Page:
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Electro-pop meets industrial metal/rock in The Human Paradox, the high-energy album from Season Of Ghosts – a new project fronted by singer Sophia Aslanidou. Sophia herself comes from an eclectic upbringing in various countries, and her debut album with Season Of Ghosts is equally eclectic. Yet her style remains consistent and undeniably gothic.

The album opens with a very brief instrumental soundscape, “Nothing Disappears Without A Trace”, which sets the stage for Season Of Ghosts haunting yet polished tone. The second track “Genesis – The Phoenix Syndrome” misled me with its overtly perky and melodramatic piano intro before exploding into a fast paced flurry of heavy metal guitar and percussion. It’s an interesting juxtaposition that occurs throughout the album. “Time Travellers” is a very synthesized dancey and upbeat track with rock guitar accompaniment. It‘s a little too predictable for my tastes, but I much prefer the track that follows it: “Dream Paralysis”. It’s much more textured, has a better build and flow and the subtle guitar parts are vaguely reminiscent of Iron Maiden’s synth guitar work on their Seventh Son album.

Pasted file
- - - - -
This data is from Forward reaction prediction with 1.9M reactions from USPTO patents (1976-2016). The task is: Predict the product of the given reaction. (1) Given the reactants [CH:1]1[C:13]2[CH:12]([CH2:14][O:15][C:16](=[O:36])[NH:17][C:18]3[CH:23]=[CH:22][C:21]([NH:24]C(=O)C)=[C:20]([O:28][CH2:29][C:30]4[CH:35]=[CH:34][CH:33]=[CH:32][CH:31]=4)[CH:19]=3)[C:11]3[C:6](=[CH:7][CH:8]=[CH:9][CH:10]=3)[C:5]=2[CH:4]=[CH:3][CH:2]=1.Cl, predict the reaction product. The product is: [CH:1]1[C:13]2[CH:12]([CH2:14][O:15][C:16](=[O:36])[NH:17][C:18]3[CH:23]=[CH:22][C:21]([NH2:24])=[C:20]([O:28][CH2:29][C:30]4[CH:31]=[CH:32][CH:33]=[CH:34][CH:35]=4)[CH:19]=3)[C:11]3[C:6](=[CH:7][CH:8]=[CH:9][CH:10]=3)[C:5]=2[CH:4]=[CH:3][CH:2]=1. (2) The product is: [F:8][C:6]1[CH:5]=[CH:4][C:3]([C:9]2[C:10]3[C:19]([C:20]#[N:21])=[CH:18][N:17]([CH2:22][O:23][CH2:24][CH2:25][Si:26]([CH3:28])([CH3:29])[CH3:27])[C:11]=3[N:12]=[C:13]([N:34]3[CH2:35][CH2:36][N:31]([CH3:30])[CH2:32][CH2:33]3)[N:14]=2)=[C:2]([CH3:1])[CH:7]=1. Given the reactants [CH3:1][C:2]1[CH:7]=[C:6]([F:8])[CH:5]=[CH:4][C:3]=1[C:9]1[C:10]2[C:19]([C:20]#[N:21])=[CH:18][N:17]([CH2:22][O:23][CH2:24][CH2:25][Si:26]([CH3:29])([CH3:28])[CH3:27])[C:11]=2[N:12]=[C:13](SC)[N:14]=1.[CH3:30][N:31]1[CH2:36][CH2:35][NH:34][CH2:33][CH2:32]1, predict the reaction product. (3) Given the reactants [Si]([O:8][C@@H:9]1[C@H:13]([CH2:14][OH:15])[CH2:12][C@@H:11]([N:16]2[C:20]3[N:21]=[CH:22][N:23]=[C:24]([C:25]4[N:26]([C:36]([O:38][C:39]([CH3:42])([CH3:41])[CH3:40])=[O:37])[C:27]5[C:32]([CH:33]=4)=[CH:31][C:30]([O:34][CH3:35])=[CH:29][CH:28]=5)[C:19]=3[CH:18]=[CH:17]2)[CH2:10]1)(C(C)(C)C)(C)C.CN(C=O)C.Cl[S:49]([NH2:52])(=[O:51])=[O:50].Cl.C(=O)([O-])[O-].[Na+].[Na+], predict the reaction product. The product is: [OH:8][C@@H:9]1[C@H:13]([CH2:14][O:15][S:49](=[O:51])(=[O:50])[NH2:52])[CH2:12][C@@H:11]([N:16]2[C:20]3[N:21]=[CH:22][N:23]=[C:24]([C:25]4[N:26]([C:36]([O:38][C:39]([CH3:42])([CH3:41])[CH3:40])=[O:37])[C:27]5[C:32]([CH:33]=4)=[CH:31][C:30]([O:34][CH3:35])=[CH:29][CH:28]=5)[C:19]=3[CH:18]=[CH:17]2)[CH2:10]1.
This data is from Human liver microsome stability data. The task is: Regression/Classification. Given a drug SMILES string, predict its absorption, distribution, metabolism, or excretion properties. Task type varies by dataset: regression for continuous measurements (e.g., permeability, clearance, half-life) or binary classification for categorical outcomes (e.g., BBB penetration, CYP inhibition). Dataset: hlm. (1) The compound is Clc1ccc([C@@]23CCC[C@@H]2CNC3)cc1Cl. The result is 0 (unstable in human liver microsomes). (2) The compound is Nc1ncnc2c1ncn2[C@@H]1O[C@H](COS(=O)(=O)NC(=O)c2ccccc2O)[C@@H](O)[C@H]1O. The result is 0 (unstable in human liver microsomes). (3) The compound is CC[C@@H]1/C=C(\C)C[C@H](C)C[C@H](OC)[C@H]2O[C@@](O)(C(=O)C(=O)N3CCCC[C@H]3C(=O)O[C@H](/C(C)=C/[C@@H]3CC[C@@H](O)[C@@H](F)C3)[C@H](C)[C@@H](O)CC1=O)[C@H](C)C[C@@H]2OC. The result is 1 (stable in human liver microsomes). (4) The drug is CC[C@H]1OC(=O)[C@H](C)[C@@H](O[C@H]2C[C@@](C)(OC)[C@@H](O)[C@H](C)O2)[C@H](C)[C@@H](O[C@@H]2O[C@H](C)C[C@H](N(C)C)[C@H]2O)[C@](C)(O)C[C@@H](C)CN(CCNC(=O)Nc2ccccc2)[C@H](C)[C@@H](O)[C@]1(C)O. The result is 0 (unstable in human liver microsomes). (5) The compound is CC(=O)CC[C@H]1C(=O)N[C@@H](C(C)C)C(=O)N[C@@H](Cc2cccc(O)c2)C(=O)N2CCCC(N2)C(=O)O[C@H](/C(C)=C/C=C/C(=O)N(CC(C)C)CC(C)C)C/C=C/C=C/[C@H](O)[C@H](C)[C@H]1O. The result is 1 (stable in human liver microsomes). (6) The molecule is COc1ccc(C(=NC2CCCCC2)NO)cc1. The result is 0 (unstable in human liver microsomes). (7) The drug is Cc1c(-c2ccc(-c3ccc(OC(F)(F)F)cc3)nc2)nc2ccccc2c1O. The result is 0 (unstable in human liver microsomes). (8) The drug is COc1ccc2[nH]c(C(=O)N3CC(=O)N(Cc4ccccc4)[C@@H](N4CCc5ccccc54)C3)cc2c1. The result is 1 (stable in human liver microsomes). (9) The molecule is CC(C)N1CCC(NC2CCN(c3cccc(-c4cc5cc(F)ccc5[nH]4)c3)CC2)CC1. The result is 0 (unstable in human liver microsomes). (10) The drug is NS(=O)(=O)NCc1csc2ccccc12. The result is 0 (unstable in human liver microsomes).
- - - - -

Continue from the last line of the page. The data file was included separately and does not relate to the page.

The title track itself is actually a ballad. It’s quite moody and I did enjoy it. The track showcases some of the better piano work on the album. I didn’t care for “[NE]_Mesis - The Kiss Of Justice”. Overly synthetic dance music just isn’t my thing, and it feels like filler on an album containing some otherwise decent songwriting. Sophia’s vocals are strong on it though. She has a much deeper voice than I expected she would, and I must admit that she’s quite a vocal talent. “Beautiful Eternal Things”, like a couple of the previous tracks starts out a little sappy, but redeems itself quickly once the heavy guitars kick in. The chorus is uplifting in a bittersweet kind of way. Highlights for the remainder of the album are “The Road To Acheron”, a pretty ballad, and “Quantum - Through The Looking Glass” which has elements of death metal (!) interspersed with Sophia’s gothic synth-pop sound.

Although this particular style of music isn’t normally what I listen to (and perhaps because of that), I was suitably impressed with Sophia Aslanidou’s songwriting and singing capabilities. I can picture this type of music appealing to fans of anime. Some of the compositional arrangements on this album show the potential for Miss Aslanidou to find work as a soundtrack composer as well as a pop artist.

I would recommend Season Of Ghosts’ album The Human Paradox to those with an interest in Gothic Synth Pop, Gothic Rock and even Electronica.

Richard Leggatt, HMS

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